Skip to Main Content

Community History, Music, & Radio in Kentucky's Cumberland Plateau

Sound Fellow, William Sears' "Community History" approach to understanding work, education, religion, and social life though the under-documented music making traditions in Knox, Whitley, Laurel, and McCreary Counties in Kentucky.

William Sears, 2007-2008 Berea Sound Fellow

Brian HarnettyWill Sears is a fiddler. At the time of his Fellowship work, he was a University of Kentucky graduate in Agriculture and Agricultural Biotechnology. Since then he has earned degrees from Johns Hopkins University in Molecular Microbiology and Immunology and the University of Louisville School of Medicine.

His interest in homemade music developed from family and community associations growing up during the 1980s and 1990s in rural Whitley County, Kentucky, about halfway between Williamsburg and Corbin. He started playing the fiddle at age twelve. Besides older fiddlers, his musical models and mentors have included singers, banjo players, and other musicians, many now up in years, who are railroad workers, farmers and public school teachers.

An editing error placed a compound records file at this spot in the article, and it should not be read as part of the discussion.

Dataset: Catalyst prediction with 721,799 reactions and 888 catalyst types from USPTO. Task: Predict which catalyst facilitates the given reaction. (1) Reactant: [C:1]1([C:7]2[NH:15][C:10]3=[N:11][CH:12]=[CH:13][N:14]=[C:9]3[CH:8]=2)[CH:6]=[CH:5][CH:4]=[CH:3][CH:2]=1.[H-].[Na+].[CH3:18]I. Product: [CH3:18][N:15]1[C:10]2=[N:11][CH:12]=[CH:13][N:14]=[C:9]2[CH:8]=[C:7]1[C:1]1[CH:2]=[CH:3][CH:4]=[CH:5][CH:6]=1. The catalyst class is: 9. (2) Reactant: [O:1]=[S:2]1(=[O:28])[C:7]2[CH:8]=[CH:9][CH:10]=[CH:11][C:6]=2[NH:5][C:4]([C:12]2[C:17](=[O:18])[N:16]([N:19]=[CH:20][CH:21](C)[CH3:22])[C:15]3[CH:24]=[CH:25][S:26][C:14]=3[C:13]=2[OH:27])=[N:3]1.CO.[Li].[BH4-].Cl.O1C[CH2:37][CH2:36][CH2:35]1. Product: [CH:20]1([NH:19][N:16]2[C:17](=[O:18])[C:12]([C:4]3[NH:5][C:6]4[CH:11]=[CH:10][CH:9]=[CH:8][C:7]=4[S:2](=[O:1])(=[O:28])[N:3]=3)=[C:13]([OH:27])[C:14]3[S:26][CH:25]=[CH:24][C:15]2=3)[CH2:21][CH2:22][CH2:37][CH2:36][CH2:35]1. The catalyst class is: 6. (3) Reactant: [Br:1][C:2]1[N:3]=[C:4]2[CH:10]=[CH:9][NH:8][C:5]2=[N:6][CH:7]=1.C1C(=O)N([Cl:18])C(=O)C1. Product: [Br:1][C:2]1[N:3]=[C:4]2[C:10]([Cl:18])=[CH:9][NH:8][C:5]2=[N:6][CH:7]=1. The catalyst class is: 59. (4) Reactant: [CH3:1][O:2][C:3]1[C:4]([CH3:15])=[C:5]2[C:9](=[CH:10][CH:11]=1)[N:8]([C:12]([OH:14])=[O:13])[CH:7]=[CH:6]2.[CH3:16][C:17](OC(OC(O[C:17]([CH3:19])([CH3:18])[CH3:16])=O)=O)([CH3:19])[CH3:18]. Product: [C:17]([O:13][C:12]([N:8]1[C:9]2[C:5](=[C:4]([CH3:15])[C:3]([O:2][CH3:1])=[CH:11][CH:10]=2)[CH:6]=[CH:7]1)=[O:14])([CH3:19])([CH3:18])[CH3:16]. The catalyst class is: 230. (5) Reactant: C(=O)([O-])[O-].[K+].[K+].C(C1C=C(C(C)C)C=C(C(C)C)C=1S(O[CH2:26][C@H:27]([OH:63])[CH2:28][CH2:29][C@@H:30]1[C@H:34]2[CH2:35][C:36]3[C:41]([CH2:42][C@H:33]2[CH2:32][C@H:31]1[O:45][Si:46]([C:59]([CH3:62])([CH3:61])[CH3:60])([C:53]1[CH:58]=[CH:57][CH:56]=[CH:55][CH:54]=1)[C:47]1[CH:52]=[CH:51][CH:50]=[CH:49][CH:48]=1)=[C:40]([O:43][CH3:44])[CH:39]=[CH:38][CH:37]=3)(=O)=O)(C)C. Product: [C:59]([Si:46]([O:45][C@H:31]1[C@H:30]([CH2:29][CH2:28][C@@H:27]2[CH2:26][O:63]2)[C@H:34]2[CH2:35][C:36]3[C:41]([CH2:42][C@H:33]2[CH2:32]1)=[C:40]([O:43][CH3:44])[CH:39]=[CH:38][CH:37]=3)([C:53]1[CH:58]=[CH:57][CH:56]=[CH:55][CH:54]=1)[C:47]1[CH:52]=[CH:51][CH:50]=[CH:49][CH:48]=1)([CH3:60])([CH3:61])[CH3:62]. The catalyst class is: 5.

Sears' study in the Berea Archives was directed toward gaining an understanding of how his community's traditions of homemade music compare and contrast with those of adjacent counties and other parts of the state generally. Audio sources drew upon early commercial recordings of such groups as Walker's Corbin Ramblers and the later field recordings of Whitley County area musicians and singers made by Leonard Roberts and Loyal Jones. Work in the Archives alternated with interview and performance recording of several Whitley and nearby McCreary County musicians and singers, none of whom have been documented previously.